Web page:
(Source: www.inc.com)

We’ve all seen “coffee shop campers” in their natural habitat: laptop open on the table (meant for four people), phone plugged into the wall, various detritus spread out to deter interlopers and one small cup of cold coffee which was bought several hours earlier.

Well, it seems that the coffee shops have decided it’s time to clamp down on these WiFi freeloaders and table squatters.

My interest in the matter was aroused by an online article I read in the Straits Times, Singapore. A studious young lady was asked to leave a Starbucks because she had occupied a table for around an hour and was still draining the dregs of her tepid cappuccino whilst working away on their free WiFi.

In a fit of pique she took to the Starbucks Facebook page and expressed her outrage at being ousted from the establishment. I presume she was seeking validation (and maybe a little sympathy) from fellow Starbucks users, so she might have been somewhat perturbed to witness an overwhelming backlash.

Of the nearly 900 comments posted around 800 of them ripped into her for being so “selfish” and “entitled.” This post epitomizes the general consensus:

“Why don’t you do us customers a favour and go to a magical place called The Library? Have you heard of it? Yea it’s a place for people who want to S.T.U.D.Y”

Broadband Magpies

At Costa Coffee in the U.K., they have clearly become weary of these parasitic purloiners of bandwidth and have started trialing a simple method of deterring the broadband magpies. When you purchase a beverage you will be provided with a password on your receipt.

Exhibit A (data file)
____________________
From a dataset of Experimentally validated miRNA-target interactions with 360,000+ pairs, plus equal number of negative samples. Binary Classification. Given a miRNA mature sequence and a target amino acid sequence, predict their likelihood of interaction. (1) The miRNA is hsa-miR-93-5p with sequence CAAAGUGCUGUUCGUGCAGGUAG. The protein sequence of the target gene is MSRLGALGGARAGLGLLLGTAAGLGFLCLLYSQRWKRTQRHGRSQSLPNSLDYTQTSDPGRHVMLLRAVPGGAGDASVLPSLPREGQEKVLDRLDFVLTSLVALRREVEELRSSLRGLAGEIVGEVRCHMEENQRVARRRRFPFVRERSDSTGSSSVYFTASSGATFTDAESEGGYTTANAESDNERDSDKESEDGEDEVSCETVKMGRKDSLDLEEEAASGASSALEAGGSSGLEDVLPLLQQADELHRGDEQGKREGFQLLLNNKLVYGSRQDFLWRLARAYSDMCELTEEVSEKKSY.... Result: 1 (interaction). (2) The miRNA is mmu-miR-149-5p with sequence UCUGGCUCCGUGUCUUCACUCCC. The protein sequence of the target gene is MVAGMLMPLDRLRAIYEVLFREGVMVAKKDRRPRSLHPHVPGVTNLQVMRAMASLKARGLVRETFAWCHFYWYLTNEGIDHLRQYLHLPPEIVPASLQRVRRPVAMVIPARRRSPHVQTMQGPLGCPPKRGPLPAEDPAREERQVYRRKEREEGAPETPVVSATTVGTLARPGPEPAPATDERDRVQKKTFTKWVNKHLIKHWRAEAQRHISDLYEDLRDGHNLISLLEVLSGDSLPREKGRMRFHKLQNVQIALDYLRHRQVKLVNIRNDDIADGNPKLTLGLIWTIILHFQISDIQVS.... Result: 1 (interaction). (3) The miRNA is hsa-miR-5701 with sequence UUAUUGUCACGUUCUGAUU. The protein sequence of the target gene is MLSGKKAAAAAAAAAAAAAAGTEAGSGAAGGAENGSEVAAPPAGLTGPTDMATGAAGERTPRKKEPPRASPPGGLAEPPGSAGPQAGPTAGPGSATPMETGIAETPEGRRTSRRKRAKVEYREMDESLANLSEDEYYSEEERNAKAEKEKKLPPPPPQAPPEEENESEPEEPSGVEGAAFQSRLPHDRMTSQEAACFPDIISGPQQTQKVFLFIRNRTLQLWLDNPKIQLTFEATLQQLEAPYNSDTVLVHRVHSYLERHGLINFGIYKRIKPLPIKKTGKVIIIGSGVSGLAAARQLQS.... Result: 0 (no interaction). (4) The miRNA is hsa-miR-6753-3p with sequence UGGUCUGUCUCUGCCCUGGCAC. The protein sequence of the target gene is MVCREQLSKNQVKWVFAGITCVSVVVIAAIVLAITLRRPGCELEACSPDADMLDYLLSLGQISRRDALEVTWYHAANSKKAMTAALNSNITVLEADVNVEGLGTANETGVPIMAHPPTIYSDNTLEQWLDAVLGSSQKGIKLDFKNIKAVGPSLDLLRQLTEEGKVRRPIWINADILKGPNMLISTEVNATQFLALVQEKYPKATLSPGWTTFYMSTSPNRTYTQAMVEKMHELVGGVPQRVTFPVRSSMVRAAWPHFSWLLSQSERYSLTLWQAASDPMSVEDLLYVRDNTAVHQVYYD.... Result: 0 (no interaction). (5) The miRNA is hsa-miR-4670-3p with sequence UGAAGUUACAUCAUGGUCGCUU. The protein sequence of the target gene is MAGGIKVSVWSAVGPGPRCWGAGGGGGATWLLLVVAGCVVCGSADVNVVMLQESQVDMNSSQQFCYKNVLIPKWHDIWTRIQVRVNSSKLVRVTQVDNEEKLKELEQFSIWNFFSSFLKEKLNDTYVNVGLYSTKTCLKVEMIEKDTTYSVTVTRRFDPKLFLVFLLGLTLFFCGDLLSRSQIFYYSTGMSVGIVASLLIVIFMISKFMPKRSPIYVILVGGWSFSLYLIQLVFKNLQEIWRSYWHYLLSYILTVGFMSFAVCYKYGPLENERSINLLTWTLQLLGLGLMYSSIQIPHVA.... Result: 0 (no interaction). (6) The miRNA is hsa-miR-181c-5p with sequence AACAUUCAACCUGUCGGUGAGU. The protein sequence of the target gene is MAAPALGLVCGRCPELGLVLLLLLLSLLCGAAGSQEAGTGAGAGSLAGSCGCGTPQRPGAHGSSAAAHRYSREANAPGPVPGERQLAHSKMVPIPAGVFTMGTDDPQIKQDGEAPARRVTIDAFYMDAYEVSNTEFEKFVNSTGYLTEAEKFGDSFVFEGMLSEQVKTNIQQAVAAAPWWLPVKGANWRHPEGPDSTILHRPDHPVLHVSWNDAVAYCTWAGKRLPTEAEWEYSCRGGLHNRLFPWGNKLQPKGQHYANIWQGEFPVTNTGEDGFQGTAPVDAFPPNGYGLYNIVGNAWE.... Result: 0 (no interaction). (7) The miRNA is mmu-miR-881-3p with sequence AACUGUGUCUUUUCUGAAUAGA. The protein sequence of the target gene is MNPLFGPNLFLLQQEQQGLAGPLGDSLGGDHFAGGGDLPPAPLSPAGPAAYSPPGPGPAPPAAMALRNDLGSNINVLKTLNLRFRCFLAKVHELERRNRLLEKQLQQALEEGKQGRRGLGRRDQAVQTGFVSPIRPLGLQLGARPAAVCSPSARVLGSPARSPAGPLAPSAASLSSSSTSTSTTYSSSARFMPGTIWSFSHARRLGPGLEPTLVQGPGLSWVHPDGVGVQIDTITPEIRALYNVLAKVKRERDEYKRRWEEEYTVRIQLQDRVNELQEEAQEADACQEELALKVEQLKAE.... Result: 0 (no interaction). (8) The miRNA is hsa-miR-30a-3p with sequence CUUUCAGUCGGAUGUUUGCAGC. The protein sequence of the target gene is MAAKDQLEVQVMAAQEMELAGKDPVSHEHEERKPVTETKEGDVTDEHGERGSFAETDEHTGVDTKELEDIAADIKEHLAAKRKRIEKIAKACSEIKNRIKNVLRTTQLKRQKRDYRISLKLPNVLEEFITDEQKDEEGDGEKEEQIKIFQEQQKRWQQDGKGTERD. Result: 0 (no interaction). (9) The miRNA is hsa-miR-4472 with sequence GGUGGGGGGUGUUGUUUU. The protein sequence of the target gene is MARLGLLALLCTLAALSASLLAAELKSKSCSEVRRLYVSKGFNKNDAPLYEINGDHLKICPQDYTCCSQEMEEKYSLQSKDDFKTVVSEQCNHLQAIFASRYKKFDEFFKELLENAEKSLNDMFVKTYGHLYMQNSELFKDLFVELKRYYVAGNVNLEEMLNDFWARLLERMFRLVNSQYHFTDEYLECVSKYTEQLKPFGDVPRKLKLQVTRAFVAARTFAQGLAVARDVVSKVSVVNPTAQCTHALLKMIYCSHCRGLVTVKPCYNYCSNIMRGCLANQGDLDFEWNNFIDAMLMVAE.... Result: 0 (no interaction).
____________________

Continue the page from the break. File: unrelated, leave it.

The nifty bit is that the code is only valid for 30 minutes — if you wish to reconnect, you need to make another purchase. Basic but effective.

An alternative strategy has been employed by a series of independent coffee shops. Their deal is that you don’t actually pay for your coffee. You pay for the time that you stay in the shop — your coffee is included in that price. More like an internet cafe with free drinks, then.

And I totally get where these businesses are coming from. Just like a restaurant, they have to turn covers. If people are spending money then they are welcome to stay. If not, it’s time for them to move on.

Lets put it another way. Airlines are increasingly offering free WiFi, but I don’t think any of them would let you stay in your seat once the plane has landed just so that you can complete the research for your latest PowerPoint presentation.

4 Self-Imposed Coffee Shop Rules

Of course, a significant part of the responsibility is down to us as consumers. If we demonstrated a modicum of courtesy to the coffee shop owner and our fellow patrons, it would prove to be more harmonious for everyone concerned.

To that end, I have four self-imposed rules when I pop in for my tall skinny decaf latte and decide to catch up on some emails:

  • Aim to have 1 drink or maybe a snack every 30 minutes or so.
  • If you are on your own, take a single table or seat — don’t hog a table of four.
  • Don’t turn the place into your own personal lounge space with all your paraphernalia laid out.
  • Always clear up after yourself.

So what do you think? Are the coffee shop campers becoming a nuisance to the rest of us by taking up valuable space and sucking up the bandwidth whilst not paying their way? Or do you think that we’re entitled to stay as long as we like after we’ve made an initial purchase? As ever, I’m keen to hear your views.

More Info: www.inc.com

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